I’ve spend some time delving into my shelves to collect the books that shaped my creative coding practices. Some of them I wholly internalized, others merely served as a source for a useful snippet or two. I present them here as a nebulous cloud, not as a curriculum, because that’s the way I experienced them. …
Spaghetti code is great! For many of us writing creative coding in Processing, starting with a simple idea and progressively adding layer and layer of complexity and functionality is a familiar workflow. It’s also a source of unexpected emergent features, what others would call bugs or mistakes *eyeroll*. The tangled messes we code…
This year, I was given a most wonderful Father’s Day gift, a draft, technical pen on tracing paper, that my father made in 1960 as part of his graduation as a “technisch ingenieur”, industrial engineer.
Ages ago, 2006 or so, I came across a small book, Pamphlet Architecture 27: Tooling by Benjamin Aranda and Chris Lasch. It described several generative, parametric systems. One of the recipes is shown here, cracking. In this post we’ll build a generative system in Processing to explore the idea.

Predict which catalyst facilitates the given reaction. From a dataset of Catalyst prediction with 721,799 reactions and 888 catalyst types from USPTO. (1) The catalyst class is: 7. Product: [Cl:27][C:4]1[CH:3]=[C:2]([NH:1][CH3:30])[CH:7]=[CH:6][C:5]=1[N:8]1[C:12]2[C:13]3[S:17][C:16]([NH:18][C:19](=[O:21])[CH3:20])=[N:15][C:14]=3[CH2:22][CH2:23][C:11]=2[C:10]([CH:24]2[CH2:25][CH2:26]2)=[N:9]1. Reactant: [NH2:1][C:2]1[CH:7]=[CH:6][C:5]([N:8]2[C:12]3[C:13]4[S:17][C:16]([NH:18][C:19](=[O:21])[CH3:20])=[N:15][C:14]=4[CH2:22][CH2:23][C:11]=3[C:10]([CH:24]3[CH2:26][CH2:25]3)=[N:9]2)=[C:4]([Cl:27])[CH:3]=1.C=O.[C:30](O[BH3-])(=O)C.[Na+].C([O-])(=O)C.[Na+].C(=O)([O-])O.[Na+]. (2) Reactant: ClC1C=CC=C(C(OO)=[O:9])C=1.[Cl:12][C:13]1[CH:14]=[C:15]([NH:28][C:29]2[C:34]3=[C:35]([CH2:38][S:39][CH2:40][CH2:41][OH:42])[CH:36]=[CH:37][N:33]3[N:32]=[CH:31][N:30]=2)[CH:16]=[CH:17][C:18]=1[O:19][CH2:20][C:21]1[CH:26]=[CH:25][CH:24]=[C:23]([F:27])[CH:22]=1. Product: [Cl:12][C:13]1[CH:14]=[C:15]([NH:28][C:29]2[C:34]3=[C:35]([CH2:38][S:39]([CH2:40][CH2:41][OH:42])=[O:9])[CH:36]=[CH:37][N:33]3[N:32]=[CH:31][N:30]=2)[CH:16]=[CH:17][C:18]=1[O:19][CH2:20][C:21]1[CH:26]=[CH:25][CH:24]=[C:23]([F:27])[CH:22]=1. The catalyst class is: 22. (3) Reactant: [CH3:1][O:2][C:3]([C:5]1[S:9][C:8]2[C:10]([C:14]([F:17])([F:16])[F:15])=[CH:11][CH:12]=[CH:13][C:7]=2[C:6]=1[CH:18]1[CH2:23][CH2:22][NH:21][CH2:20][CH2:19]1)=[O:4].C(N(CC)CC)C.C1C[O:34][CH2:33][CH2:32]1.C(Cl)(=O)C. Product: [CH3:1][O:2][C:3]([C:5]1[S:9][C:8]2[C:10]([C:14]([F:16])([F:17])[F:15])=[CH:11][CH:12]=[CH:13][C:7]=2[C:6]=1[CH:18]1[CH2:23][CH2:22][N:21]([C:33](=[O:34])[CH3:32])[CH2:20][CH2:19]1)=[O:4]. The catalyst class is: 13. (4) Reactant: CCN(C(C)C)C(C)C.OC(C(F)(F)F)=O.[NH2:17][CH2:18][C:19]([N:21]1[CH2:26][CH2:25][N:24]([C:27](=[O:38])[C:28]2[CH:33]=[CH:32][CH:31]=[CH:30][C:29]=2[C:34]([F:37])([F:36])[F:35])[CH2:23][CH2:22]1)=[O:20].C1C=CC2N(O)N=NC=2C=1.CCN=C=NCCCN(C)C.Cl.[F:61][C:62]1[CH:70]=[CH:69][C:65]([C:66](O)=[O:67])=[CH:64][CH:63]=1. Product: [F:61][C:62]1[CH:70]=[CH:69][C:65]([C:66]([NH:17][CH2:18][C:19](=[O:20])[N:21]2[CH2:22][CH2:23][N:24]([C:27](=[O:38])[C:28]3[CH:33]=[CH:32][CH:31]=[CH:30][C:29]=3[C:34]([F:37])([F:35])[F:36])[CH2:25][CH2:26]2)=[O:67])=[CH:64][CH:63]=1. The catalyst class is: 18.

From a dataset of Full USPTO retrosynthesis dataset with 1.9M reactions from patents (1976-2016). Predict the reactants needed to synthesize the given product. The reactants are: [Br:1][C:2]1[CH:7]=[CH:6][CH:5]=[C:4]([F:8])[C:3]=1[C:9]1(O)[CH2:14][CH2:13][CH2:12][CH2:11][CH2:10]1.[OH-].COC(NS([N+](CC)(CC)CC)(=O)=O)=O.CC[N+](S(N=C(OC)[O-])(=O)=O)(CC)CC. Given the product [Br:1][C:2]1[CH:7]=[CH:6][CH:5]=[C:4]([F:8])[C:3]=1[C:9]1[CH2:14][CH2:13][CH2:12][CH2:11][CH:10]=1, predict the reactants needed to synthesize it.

The last few months, I spent quite some time in one-on-one conversations on Twitter and Instagram with people looking for help on something they want to try with creative coding. Often, these conversations start with the same questions, what courses to follow, what books to read, what learning path to follow?
Signed distance functions (sdf) are a staple of shader and raytracing code. This article shows a way to abuse sdfs for fun and profit*.
*mileage may vary
One of the most useful skills in creative coding is reading all kinds of data and files. And reading Wavefront .obj files in Processing is definitely one of the more fun applications.
Part of the raw data-visualizations made for a video artwork Sievert Rising by Frederik De Wilde
Counters coded for the Creative Coding Playground at the Vooruit, Ghent, a celebratory piece for its 100th birthday.